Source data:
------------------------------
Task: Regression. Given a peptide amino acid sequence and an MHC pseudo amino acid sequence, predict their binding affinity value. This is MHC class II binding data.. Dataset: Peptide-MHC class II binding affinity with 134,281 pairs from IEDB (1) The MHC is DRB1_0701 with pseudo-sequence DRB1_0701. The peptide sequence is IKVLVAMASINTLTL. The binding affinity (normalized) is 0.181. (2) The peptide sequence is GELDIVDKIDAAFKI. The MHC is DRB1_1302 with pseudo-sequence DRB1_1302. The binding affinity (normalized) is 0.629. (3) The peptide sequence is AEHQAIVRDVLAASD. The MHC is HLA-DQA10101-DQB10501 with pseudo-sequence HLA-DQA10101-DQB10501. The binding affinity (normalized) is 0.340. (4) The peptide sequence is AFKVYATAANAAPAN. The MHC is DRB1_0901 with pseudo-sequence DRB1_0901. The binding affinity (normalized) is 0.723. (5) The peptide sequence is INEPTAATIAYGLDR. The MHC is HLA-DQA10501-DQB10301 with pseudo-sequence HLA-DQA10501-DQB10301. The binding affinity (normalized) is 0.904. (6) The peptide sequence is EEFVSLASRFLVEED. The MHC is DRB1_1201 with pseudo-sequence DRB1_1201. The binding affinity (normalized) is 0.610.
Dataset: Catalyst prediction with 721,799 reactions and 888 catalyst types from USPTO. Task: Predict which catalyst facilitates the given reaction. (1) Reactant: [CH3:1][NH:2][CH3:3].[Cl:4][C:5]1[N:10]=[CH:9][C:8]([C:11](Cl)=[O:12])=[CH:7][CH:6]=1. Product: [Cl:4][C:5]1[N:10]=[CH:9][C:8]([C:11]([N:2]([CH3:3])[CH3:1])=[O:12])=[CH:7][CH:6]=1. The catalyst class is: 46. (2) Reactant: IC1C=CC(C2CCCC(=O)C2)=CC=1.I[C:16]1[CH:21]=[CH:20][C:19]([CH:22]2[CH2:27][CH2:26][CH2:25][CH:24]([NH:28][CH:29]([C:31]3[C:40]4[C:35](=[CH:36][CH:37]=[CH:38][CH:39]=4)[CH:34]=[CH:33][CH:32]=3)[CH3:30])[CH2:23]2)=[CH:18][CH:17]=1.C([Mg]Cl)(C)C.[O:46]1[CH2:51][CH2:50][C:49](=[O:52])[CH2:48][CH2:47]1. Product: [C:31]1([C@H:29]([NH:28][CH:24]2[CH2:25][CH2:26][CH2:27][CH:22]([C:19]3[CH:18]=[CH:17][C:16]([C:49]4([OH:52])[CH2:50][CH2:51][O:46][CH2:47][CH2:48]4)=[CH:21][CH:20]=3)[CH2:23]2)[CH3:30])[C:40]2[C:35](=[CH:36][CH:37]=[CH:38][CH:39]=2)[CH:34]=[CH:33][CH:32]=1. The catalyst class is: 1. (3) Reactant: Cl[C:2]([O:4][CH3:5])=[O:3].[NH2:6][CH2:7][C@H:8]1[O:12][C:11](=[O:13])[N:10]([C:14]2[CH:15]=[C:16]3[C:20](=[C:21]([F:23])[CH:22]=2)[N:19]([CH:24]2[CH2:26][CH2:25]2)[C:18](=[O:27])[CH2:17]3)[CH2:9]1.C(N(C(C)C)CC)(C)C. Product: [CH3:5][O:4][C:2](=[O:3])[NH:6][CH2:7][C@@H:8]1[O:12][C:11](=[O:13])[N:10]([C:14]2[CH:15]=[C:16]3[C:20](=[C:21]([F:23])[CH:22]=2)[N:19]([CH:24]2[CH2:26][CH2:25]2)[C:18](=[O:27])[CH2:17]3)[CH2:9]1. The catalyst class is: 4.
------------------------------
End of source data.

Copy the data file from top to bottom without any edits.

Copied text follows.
Task: Regression. Given a peptide amino acid sequence and an MHC pseudo amino acid sequence, predict their binding affinity value. This is MHC class II binding data.. Dataset: Peptide-MHC class II binding affinity with 134,281 pairs from IEDB (1) The MHC is DRB1_0701 with pseudo-sequence DRB1_0701. The peptide sequence is IKVLVAMASINTLTL. The binding affinity (normalized) is 0.181. (2) The peptide sequence is GELDIVDKIDAAFKI. The MHC is DRB1_1302 with pseudo-sequence DRB1_1302. The binding affinity (normalized) is 0.629. (3) The peptide sequence is AEHQAIVRDVLAASD. The MHC is HLA-DQA10101-DQB10501 with pseudo-sequence HLA-DQA10101-DQB10501. The binding affinity (normalized) is 0.340. (4) The peptide sequence is AFKVYATAANAAPAN. The MHC is DRB1_0901 with pseudo-sequence DRB1_0901. The binding affinity (normalized) is 0.723. (5) The peptide sequence is INEPTAATIAYGLDR. The MHC is HLA-DQA10501-DQB10301 with pseudo-sequence HLA-DQA10501-DQB10301. The binding affinity (normalized) is 0.904. (6) The peptide sequence is EEFVSLASRFLVEED. The MHC is DRB1_1201 with pseudo-sequence DRB1_1201. The binding affinity (normalized) is 0.610.
Dataset: Catalyst prediction with 721,799 reactions and 888 catalyst types from USPTO. Task: Predict which catalyst facilitates the given reaction. (1) Reactant: [CH3:1][NH:2][CH3:3].[Cl:4][C:5]1[N:10]=[CH:9][C:8]([C:11](Cl)=[O:12])=[CH:7][CH:6]=1. Product: [Cl:4][C:5]1[N:10]=[CH:9][C:8]([C:11]([N:2]([CH3:3])[CH3:1])=[O:12])=[CH:7][CH:6]=1. The catalyst class is: 46. (2) Reactant: IC1C=CC(C2CCCC(=O)C2)=CC=1.I[C:16]1[CH:21]=[CH:20][C:19]([CH:22]2[CH2:27][CH2:26][CH2:25][CH:24]([NH:28][CH:29]([C:31]3[C:40]4[C:35](=[CH:36][CH:37]=[CH:38][CH:39]=4)[CH:34]=[CH:33][CH:32]=3)[CH3:30])[CH2:23]2)=[CH:18][CH:17]=1.C([Mg]Cl)(C)C.[O:46]1[CH2:51][CH2:50][C:49](=[O:52])[CH2:48][CH2:47]1. Product: [C:31]1([C@H:29]([NH:28][CH:24]2[CH2:25][CH2:26][CH2:27][CH:22]([C:19]3[CH:18]=[CH:17][C:16]([C:49]4([OH:52])[CH2:50][CH2:51][O:46][CH2:47][CH2:48]4)=[CH:21][CH:20]=3)[CH2:23]2)[CH3:30])[C:40]2[C:35](=[CH:36][CH:37]=[CH:38][CH:39]=2)[CH:34]=[CH:33][CH:32]=1. The catalyst class is: 1. (3) Reactant: Cl[C:2]([O:4][CH3:5])=[O:3].[NH2:6][CH2:7][C@H:8]1[O:12][C:11](=[O:13])[N:10]([C:14]2[CH:15]=[C:16]3[C:20](=[C:21]([F:23])[CH:22]=2)[N:19]([CH:24]2[CH2:26][CH2:25]2)[C:18](=[O:27])[CH2:17]3)[CH2:9]1.C(N(C(C)C)CC)(C)C. Product: [CH3:5][O:4][C:2](=[O:3])[NH:6][CH2:7][C@@H:8]1[O:12][C:11](=[O:13])[N:10]([C:14]2[CH:15]=[C:16]3[C:20](=[C:21]([F:23])[CH:22]=2)[N:19]([CH:24]2[CH2:26][CH2:25]2)[C:18](=[O:27])[CH2:17]3)[CH2:9]1. The catalyst class is: 4.